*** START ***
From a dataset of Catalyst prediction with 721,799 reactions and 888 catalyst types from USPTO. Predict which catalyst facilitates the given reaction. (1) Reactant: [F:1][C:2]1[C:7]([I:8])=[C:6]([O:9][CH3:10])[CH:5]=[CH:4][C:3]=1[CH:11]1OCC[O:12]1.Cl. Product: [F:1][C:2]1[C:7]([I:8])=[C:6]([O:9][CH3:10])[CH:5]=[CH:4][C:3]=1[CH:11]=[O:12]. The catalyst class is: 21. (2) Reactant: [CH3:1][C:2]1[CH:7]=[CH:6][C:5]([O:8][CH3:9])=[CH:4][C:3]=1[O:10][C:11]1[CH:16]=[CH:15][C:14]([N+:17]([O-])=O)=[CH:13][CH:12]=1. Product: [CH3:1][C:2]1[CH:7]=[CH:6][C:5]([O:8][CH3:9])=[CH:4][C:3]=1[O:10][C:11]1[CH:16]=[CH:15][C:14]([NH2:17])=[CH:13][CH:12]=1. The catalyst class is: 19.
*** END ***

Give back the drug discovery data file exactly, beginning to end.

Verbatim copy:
From a dataset of Catalyst prediction with 721,799 reactions and 888 catalyst types from USPTO. Predict which catalyst facilitates the given reaction. (1) Reactant: [F:1][C:2]1[C:7]([I:8])=[C:6]([O:9][CH3:10])[CH:5]=[CH:4][C:3]=1[CH:11]1OCC[O:12]1.Cl. Product: [F:1][C:2]1[C:7]([I:8])=[C:6]([O:9][CH3:10])[CH:5]=[CH:4][C:3]=1[CH:11]=[O:12]. The catalyst class is: 21. (2) Reactant: [CH3:1][C:2]1[CH:7]=[CH:6][C:5]([O:8][CH3:9])=[CH:4][C:3]=1[O:10][C:11]1[CH:16]=[CH:15][C:14]([N+:17]([O-])=O)=[CH:13][CH:12]=1. Product: [CH3:1][C:2]1[CH:7]=[CH:6][C:5]([O:8][CH3:9])=[CH:4][C:3]=1[O:10][C:11]1[CH:16]=[CH:15][C:14]([NH2:17])=[CH:13][CH:12]=1. The catalyst class is: 19.